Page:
Fisheries Management is Key to Maintaining Abundance of Forage Fish Food Source
Four day old puffin chick in hand Seal Island July 15, 2013. Photo: Steve Kress/Audubon
NEW YORK, N.Y. –(ENEWSPF)–April 22, 2016. A new study by the National Audubon Society demonstrates how puffin chicks reveal changes in forage fish communities. A paper published today in FACETS, shows connections between the condition and survival of puffin nestlings, climate change and commercial fisheries.
“There have been some good years and some bad years, but overall we’re seeing a decline in puffin chick body condition and this leads to fewer chicks surviving to breeding age,” says the paper’s co-author Dr. Stephen Kress, director of the Audubon Seabird Restoration Program and Project Puffin. “You can protect the islands where puffins nest, but that’s not enough if the forage fish and marine habitat are not protected as well.”
As part of this study, Atlantic Puffin populations and chick weights at three Maine islands were examined between 2005 and 2014. Because puffins return to breed at the same island each summer, they are good indicators for changes in forage fish species. Kress and co-authors Paula Shannon, Audubon Seabird Sanctuary Manager, and Christopher O’Neal, Senior Model Validation Analyst & Statistician at Synovus, liken a puffin colony to “a community-based fishery that fishes near home, samples nearby waters and is vulnerable to local conditions.”
Kress and his team began to notice drastic changes in puffin diets in recent years. White hake, a cold water fish, is by far the most common fish delivered to puffin chicks, but these fish are shifting northward as the Gulf of Maine warms. Atlantic herring, the second most important forage fish, has also recently declined in puffin diets. Meanwhile, butterfish, a warm water species, has increased, but large butterfish are often too large for the chicks to swallow, resulting in starvation. This was especially obvious in 2012, the warmest water year ever recorded for the Gulf of Maine.
“Puffin chicks can only fit certain sizes and shapes of fish into their beaks,” says Kress. “They have to swallow them whole, because parents haven’t evolved the behavior to tear them up. It’s much easier for chicks to swallow narrow-bodied species like white hake than larger, oval-shaped species like butterfish.”
Warming sea temperatures have impacted fish populations in recent years. Yet, fisheries have also increasingly become better at detecting and capturing fish. For example, 100,000 metric tons of herring—about 1.5 billion individual fish—are removed from New England waters every year, mostly for lobster bait. This reduces the fish available for the marine mammals, puffin chicks, and other seabirds that depend on these foods. But well-managed commercial fisheries, such as haddock and redfish, can benefit people and wildlife as well. The study points out that these fish, which are harvested at sustainable levels, are now showing up in puffin chick diets.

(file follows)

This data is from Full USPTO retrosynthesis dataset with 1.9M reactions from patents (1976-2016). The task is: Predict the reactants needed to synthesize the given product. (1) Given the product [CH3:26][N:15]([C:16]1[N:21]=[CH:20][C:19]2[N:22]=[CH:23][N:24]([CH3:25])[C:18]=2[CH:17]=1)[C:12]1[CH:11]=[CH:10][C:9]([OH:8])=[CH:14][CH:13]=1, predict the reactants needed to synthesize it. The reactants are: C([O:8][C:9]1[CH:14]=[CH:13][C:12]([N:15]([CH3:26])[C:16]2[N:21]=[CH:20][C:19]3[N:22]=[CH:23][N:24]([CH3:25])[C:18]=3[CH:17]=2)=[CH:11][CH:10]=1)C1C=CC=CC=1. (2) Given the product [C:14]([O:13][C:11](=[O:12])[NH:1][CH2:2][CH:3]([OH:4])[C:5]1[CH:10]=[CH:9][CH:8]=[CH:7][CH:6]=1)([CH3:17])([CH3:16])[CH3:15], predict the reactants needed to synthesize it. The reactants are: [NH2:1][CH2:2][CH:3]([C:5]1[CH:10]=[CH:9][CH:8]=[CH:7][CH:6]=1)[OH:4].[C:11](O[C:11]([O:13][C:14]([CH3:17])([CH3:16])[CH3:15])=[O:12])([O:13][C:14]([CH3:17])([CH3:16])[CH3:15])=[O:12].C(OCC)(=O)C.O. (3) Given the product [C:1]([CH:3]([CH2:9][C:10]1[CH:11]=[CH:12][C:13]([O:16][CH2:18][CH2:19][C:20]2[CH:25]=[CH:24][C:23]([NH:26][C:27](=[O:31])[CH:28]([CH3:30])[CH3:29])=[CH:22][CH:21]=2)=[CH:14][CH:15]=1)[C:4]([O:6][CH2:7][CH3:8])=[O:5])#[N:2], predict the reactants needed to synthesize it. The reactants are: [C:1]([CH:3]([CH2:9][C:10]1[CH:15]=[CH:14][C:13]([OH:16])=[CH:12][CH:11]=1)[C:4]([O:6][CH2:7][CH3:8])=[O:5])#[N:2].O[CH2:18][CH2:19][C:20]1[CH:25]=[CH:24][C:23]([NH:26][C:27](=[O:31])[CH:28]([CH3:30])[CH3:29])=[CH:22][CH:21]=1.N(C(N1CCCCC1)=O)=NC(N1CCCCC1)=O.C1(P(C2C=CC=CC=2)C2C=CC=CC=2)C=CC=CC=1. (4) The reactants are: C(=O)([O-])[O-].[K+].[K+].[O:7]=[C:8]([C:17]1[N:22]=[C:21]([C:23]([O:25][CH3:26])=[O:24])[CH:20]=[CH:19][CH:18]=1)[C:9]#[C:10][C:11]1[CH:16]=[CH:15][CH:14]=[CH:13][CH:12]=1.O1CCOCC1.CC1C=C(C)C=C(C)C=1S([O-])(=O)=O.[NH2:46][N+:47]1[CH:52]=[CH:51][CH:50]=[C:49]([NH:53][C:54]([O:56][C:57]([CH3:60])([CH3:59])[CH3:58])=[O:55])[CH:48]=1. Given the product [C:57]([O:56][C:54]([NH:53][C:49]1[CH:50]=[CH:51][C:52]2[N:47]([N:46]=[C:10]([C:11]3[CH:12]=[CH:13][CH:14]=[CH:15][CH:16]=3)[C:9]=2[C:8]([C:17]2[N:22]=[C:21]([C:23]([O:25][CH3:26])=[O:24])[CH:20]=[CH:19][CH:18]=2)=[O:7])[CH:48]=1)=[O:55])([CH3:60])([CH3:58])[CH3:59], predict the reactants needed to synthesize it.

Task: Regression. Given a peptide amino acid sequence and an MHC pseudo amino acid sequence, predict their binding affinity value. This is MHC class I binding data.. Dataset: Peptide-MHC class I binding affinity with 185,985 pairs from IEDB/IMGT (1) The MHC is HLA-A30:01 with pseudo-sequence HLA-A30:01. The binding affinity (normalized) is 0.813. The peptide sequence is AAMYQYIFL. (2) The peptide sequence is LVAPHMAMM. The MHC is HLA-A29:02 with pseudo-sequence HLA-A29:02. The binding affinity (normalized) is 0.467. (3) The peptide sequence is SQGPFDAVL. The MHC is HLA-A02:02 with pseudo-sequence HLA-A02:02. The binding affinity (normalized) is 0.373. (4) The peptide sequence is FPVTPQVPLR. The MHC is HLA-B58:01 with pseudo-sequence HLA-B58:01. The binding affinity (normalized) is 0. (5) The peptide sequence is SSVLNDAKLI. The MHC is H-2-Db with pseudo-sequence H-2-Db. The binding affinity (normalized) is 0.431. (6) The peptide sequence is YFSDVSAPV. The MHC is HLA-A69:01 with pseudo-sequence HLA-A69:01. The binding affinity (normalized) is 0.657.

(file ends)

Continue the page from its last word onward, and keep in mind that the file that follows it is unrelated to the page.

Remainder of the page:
“Puffins are great survivors,” says Kress. “They live in the wilds of the open ocean, swimming in 100-foot waves. If we ensure that they have ample food of the right size, shape and nutrition, they are more likely to be able to adapt to climate change.”
Kress hopes to continue this research over the coming years, using long-term monitoring of fish populations to better understand the effects of climate change and commercial fisheries on forage fish. Earlier this year, Project Puffin biologists discovered that puffins winter at the edge of the continental shelf about 200 miles southeast of Cape Cod. Kress hopes that these puffins will benefit from designation of the area known as Coral Canyons as the first National Marine Monument in the Atlantic.
Once common along Maine’s coast, Atlantic Puffins disappeared due to hunting and egg collecting in the 1800s. Since 1973, Audubon’s Project Puffin, pioneered by Kress, has restored breeding Atlantic Puffins and other seabirds to seven islands off the coast of Maine. Today, the program has reestablished more than 1,000 puffin pairs in the region. For more information and updates about ongoing efforts to help Atlantic Puffins, visit http://www.audubon.org/conservation/project/project-puffin
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